Many trout fisheries are now open all year, but getting the most from these small trout waters when using fly fishing tackle can be quite a daunting prospect for some. Here's how it's done...
As the water temperature starts to slowly climb, natural insect life begins to increase and the trout respond accordingly.
Small waters are usually 10 acres or less. Some will be permanently coloured from the underlying clay soil or surrounding vegetation. Others will be crystal clear due to underground springs or gravel beds.
Each type of water will require a different approach as the season goes on, but in the opening weeks standard techniques will catch you fish.
The water will be freshly stocked for the new season and will contain a mixture of new fish and wiser residents left over from the winter. Many fisheries now offer catch and release giving you the choice of whether to keep your catch or return them.
And do make sure that you have a current rod licence!
The inflow point or stream entry will always attract trout, particularly in warm weather. This area is normally shallow so be cautious in approach.
A stream-fed lake may well support a wild brown trout population. Look for the small wildies in the shallows feeding on nymphs and shrimps
Well-wooded banks provide ideal cover for trout and an easy food source of beetles and terrestrial flies. Search under trees for bigger fish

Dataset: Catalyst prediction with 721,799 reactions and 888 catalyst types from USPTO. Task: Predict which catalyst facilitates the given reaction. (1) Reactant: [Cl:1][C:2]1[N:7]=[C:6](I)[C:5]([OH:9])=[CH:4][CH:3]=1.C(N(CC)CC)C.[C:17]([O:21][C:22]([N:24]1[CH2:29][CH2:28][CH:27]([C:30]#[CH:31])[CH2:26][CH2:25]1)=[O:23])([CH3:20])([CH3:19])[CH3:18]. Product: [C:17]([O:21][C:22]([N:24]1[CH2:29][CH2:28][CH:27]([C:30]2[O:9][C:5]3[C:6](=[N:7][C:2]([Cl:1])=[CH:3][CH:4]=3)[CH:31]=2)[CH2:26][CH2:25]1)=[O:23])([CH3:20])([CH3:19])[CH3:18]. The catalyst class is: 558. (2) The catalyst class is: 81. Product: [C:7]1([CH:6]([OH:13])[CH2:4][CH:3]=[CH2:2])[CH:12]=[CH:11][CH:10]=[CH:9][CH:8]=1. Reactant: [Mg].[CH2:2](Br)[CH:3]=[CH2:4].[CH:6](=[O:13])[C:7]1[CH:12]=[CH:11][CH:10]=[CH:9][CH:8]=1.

Many weedbeds no longer die back in winter so remain home to sticklebacks, hoglice and coarse fry. The wiser resident fish will be found here
Trout can’t keep away from clean gravel beds, especially on a warm day when they like to cruise the shallows. This is a good area to try a dry fly or weighted nymph
F. DEEP HOLE
Any resident brown trout will be lying deeper during the day, waiting for evening to rise higher in the water. Target these fish with lure and sinker
Another popular spot for feeding trout as a current is created here. Trout will often lie in position, waiting for any food that about to be sucked down the pipe
H. OPEN WATER
Stock rainbows will cruise the open water in a loose shoal, often circling the lake like a stock pond. Look for fish topping as they move along the bank.
PROMONTORIES: Fish that are running along the bank will have to pass any promontory, point or peninsula. These spots are always the most popular for any bank angler as they give you the opportunity of being able to cover a lot of water. And even if a head wind is a problem, if you are on the end of the point you can turn enough to fish your flies across the wind. Tip: Get up early to bag pole position on the end of the point
DAM WALLS: Most small fisheries were dug out at some time so will invariably have a clay, brick or concrete dam where you’ll find the deepest water. Casting out from the centre of the dam will usually find the deepest spot on the reservoir, particularly if there’s an old submerged stream bed that was originally flooded.